The competition continued the next day, in which Florida Coastal School of Law bested Benjamin N. Cardozo in the final round. Justice William E. Holdridge of the Illinois Appellate Court, Third District, presided over the final bench.  Justice Donald Hudson of the Illinois Appellate Court, Second District, and Illinois Solicitor General and ALA Secretary Michael Scodro joined Justice Holdridge.


    Justice William E. Holdridge presiding over the final argument.

    The problem asked the participants to argue, from both the appellant's and appellee's perspective, a complex problem involving the federal Computer Fraud and Abuse Act. Specifically, the issue involved whether an employee acted “without authorization” when he accessed confidential and proprietary business information from his employer’s computer that he had permission to access, but then used that information in a manner inconsistent with the employer’s interests, and where the employee intended to use the information in that manner at the time of access. Participants also argued whether the electronic discovery costs were recoverable by the prevailing party under Rule 54(d)(1) of the Federal Rules of Civil Procedure, when those costs included electronic data storage, extracting metadata, hard-drive imaging, file conversion, and other e-discovery.

    The ALA congratulates all students who participated in the program; and thanks the Appellate Court justices and ALA members who served as judges, the competition's sponsors, and the moot court committee for another successful competition.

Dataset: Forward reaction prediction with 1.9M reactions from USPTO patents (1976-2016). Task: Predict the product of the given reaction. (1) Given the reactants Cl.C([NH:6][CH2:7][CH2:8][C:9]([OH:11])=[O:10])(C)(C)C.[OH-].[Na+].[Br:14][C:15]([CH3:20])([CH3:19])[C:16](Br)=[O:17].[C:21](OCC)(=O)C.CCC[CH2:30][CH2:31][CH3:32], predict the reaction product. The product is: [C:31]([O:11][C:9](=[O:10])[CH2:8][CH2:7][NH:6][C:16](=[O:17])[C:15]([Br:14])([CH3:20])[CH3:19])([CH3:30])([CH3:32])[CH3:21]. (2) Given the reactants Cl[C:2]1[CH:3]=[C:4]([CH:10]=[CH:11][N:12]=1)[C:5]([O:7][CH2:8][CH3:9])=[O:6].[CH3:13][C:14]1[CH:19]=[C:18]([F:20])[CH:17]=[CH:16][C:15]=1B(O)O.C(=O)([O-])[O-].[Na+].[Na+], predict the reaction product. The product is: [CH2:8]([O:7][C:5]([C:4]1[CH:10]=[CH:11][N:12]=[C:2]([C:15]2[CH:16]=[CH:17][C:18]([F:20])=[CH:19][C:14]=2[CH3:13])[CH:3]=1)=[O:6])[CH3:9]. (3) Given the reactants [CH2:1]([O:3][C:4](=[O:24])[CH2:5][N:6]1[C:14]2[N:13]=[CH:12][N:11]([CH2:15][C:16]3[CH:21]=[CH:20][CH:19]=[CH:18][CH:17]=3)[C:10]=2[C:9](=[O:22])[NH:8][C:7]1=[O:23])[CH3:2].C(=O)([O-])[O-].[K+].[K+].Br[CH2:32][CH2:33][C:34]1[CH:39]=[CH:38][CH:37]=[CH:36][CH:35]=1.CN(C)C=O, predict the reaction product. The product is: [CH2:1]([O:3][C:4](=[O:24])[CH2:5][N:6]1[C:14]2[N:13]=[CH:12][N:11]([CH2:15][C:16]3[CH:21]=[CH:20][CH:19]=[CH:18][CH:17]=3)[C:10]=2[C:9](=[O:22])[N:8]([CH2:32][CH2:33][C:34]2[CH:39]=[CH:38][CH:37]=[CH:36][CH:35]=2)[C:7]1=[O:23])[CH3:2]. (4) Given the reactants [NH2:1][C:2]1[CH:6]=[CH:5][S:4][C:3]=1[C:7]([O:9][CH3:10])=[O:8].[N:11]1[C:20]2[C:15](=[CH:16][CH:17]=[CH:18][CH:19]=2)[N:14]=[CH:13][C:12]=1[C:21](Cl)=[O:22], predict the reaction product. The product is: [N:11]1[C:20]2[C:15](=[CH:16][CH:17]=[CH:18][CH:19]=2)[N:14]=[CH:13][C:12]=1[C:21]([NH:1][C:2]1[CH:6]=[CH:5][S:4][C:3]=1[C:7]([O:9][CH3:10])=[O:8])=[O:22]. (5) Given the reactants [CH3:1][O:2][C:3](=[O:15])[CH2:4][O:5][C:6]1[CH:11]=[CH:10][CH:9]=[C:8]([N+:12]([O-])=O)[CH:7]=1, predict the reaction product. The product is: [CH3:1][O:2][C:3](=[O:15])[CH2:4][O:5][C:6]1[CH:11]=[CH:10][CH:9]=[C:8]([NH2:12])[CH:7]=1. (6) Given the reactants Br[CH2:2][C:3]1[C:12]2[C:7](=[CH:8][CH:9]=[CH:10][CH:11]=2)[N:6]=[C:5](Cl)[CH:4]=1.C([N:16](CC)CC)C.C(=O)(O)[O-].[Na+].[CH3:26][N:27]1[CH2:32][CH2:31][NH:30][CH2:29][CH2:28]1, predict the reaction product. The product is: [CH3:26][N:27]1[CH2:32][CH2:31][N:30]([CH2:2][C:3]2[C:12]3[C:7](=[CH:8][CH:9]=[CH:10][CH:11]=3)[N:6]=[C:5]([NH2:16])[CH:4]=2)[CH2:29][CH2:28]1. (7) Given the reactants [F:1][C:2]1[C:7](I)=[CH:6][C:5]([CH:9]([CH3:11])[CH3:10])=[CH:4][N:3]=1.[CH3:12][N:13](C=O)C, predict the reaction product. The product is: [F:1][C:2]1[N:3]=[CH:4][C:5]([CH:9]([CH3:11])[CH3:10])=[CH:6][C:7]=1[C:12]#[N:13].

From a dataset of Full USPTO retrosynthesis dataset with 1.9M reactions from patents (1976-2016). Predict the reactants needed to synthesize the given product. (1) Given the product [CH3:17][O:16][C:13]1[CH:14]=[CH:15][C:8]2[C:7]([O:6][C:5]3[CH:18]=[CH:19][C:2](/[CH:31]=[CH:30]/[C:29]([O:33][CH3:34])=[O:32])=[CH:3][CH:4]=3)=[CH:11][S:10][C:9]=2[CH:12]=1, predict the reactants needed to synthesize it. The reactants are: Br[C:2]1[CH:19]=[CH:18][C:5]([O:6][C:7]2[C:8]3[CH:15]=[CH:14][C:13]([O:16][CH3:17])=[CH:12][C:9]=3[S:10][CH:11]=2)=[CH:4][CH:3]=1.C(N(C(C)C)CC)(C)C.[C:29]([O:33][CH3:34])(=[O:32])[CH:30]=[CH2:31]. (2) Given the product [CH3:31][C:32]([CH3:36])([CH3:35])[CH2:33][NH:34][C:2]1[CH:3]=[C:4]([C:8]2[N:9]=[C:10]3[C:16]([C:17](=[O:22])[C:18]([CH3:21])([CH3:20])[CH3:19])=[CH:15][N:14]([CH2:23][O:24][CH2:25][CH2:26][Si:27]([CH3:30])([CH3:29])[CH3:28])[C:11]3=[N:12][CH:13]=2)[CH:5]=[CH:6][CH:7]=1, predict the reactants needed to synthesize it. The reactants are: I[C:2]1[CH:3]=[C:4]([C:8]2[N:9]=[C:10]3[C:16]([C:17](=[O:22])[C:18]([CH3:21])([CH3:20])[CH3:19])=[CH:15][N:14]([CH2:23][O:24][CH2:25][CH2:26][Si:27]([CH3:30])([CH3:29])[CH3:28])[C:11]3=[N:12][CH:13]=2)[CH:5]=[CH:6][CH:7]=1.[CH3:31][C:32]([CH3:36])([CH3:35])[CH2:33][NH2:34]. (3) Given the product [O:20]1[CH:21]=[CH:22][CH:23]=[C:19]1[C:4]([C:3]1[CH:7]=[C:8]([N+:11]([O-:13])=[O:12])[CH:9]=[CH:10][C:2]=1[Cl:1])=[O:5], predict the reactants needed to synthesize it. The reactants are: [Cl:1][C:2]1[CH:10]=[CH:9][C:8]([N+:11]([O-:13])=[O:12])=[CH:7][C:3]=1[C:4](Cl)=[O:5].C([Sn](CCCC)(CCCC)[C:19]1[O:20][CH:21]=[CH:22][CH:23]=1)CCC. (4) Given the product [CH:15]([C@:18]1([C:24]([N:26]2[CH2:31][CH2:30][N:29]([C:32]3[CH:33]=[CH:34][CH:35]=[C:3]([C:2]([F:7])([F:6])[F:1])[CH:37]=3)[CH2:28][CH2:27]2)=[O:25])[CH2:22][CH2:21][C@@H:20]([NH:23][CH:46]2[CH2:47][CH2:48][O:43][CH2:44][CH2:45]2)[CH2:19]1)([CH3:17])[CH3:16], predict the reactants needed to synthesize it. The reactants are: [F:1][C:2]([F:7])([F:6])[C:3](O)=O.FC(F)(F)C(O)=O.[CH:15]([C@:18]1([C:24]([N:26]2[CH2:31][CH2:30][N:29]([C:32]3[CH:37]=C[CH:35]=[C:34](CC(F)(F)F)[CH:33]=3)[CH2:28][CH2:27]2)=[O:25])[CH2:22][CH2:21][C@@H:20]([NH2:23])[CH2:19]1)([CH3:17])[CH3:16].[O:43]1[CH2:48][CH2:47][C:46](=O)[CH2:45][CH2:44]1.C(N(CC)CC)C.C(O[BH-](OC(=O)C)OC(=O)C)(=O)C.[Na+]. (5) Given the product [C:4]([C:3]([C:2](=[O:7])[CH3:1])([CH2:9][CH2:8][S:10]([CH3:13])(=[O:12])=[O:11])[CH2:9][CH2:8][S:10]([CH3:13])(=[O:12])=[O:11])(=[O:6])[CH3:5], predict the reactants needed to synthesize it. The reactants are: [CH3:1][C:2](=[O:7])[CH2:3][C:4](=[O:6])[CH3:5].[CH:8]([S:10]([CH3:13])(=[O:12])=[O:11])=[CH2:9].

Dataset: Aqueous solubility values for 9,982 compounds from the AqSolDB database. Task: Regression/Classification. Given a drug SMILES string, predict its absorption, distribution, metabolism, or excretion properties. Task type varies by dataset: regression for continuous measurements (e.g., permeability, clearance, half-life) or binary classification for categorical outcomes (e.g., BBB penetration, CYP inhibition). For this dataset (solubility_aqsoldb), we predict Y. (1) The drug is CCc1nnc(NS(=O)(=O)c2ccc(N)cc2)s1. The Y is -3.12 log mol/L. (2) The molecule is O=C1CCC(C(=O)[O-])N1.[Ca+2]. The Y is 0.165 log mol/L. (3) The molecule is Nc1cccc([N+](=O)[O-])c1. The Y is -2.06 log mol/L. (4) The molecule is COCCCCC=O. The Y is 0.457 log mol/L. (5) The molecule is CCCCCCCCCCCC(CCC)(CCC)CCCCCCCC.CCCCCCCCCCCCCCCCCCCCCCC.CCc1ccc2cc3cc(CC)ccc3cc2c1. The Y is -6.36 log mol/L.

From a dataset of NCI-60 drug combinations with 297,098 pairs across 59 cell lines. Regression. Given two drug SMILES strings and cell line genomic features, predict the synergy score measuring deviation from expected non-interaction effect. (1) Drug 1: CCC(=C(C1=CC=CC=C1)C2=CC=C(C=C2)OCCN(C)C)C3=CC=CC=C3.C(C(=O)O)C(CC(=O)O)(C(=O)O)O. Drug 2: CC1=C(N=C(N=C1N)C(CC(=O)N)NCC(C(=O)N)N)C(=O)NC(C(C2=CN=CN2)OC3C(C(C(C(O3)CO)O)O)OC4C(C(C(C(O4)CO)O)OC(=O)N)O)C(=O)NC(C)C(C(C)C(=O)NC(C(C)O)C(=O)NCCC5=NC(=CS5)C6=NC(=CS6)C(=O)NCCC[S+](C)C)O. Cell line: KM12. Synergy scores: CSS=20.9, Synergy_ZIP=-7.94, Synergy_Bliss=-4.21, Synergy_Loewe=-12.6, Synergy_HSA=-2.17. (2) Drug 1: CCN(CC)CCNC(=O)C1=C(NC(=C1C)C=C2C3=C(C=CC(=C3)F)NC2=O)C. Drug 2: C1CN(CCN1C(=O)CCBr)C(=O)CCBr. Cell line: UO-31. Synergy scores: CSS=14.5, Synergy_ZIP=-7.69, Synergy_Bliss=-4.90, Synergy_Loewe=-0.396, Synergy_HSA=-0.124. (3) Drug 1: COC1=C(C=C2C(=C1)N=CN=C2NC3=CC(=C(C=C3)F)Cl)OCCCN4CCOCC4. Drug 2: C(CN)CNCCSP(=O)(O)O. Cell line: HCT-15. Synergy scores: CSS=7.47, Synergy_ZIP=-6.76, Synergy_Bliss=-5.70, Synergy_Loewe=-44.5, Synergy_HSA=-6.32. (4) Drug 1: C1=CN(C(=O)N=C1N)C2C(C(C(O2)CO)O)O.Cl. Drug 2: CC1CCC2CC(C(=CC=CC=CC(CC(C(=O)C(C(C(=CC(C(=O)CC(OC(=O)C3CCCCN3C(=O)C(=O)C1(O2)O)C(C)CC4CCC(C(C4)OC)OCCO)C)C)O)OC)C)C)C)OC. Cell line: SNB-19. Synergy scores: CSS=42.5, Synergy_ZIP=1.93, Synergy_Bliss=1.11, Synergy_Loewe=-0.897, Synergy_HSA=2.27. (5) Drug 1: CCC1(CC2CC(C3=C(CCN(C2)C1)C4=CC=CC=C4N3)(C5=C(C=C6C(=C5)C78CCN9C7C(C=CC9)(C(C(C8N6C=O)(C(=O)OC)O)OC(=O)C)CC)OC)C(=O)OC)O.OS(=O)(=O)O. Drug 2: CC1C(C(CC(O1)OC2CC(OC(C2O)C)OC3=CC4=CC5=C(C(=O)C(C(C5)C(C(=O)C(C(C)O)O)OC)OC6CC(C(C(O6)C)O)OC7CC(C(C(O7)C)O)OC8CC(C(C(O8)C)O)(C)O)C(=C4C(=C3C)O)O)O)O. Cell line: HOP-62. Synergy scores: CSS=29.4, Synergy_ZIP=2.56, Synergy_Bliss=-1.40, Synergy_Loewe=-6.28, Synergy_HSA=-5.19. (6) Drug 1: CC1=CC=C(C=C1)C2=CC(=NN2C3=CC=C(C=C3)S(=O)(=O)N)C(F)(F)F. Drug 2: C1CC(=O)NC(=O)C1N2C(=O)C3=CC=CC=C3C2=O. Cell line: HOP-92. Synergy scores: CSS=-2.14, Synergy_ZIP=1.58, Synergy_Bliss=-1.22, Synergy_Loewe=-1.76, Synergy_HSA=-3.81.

• December 09, 2013 4:36 AM | Anonymous member (Administrator)

    At his installation last June, ALA President Brad Elward outlined his vision of increasing the number of Association events held outside of Chicago so appellate practitioners downstate would have more opportunities to attend our programs. Toward that end, on November 13, 2013, the Association teamed with the Winnebago County Bar Association for a luncheon at the Forest Hills Country Club in Rockford.

    ALA President Brad Elward welcomed Presiding Justice Michael J. Burke, Justices Kathryn E. Zenoff, and Joseph E. Birkett of the Illinois Appellate Court, Second District, and thanked the WCBA for its efforts in organizing the event. Presiding Justice Burke brought the audience up to date on the state of e-filing in the appellate court. Justice Zenoff, whose chambers are in Rockford, recognized many practitioners in attendance. She discussed and explained the Illinois Supreme Court Rules regarding briefs and oral arguments. Keeping with the cordial atmosphere of the luncheon, Justice Birkett joked that, to attorneys who do not practice appellate law, the rules and sections of the Code of Civil Procedure  - “Rule 303, 308, 341, section 2-619, hike” - were similar to football plays that made no sense. Justice Birkett went on to explain the rules regarding interlocutory appeals.

    The Association thanks Holly Nash and the Winnebago County Bar Association for its assistance in organizing the luncheon.


    DISCLAIMER: The Appellate Lawyers Association does not provide legal services or legal advice. Discussions of legal principles and authority, including, but not limited to, constitutional provisions, statutes, legislative enactments, court rules, case law, and common-law doctrines are for informational purposes only and do not constitute legal advice.

  • February 20, 2013 3:02 PM | Deleted user
    This blog will be a place where members can post their comments and ask questions of colleagues. Please keep the tone of this blog professional.
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DISCLAIMER: The Appellate Lawyers Association does not provide legal services or legal advice. Discussions of legal principles and authority, including, but not limited to, constitutional provisions, statutes, legislative enactments, court rules, case law, and common-law doctrines are for informational purposes only and do not constitute legal advice.